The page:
Escape from New York
Dysfunctional policies are driving away millions of residents and billions of dollars.
New York State faces a host of economic and budgetary problems, as many of the stories in this issue make clear. One way of expressing the depth of these problems is through the states startling domestic-migration numbers. Domestic migration refers to people who move from one location to another within the United States. It takes into account migrants both into a state and out of it, subtracting immigrants from emigrants to yield the net number of people leaving a state. When that number is high, we can deduce that a states problems are prompting its residents to flee for friendlier locales.
From 2001 to 2008, New York lost more than 1.5 million domestic migrantsa larger loss than any other states (see Chart 1). Thats also the largest percentage loss of any statemore than 8 percent of New Yorks 2000 populationeven beating out Katrina-ravaged Louisiana. Among the many reasons for the hemorrhaging are the high taxes and heavy regulations that make New York one of the least business-friendly states, as well as high housing costs in the New York metropolitan region. Internal Revenue Service data indicate that the top destinations for New Yorks domestic migrants were Florida, New Jersey, Pennsylvania, and North Carolina (Chart 2).
Virtually every part of the statefrom metropolitan New York City, which largely thrived until recently, to Buffalo, which is economically depressedsuffers from net domestic outmigration (Chart 3). The exception is the state capital, Albany, which experienced a gain, no doubt attributable to the effects of government, including public employment. Losses were concentrated in metropolitan New York City, which accounted for more than 1.3 million net domestic outmigrantsnearly 90 percent of the states loss. (Metropolitan New York City is defined as the New York State counties within the Census Bureaus 30-county New York Consolidated Area.) Almost 11 percent of the metropolitan areas 2000 population was lost to domestic migration, compared with less than 3 percent in the rest of the state.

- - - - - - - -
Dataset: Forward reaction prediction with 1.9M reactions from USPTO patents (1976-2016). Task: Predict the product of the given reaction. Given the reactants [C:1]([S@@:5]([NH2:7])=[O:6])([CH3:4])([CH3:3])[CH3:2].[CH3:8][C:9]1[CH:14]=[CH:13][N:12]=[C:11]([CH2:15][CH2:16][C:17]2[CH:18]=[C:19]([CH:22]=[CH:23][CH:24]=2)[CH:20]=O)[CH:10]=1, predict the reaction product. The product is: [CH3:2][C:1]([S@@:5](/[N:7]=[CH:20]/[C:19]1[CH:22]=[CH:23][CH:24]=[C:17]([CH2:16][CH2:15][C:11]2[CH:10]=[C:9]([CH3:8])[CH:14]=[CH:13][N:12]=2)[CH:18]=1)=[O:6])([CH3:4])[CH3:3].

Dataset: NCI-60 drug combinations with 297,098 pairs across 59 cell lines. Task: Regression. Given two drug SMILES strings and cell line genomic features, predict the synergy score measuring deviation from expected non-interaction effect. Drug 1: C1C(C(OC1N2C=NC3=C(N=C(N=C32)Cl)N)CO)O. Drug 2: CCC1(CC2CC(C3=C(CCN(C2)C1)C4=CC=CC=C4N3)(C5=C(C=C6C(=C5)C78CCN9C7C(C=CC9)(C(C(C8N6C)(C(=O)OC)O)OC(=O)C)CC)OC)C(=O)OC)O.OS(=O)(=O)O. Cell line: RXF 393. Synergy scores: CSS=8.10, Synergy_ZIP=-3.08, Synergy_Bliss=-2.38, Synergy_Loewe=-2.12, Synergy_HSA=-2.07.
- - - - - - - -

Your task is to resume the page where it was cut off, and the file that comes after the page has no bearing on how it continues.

Each year during this decade, the state has lost billions of dollars in peoples personal income as a result of domestic migration (Chart 4). With the exception of those emigrating from New York Citys suburbs, domestic migrants generally have higher incomes than New Yorkers who do not move. Not only is New York losing talented people to the rest of the country, then; it is also losing enormous financial resources at a time when it can least afford to.
Wendell Cox is the principal of Demographia, an international public-policy consulting firm, and a visiting professor at the Conservatoire National des Arts et Métiers in Paris. The data in his story are from a forthcoming report to be issued by the Empire Center for New York State Policy.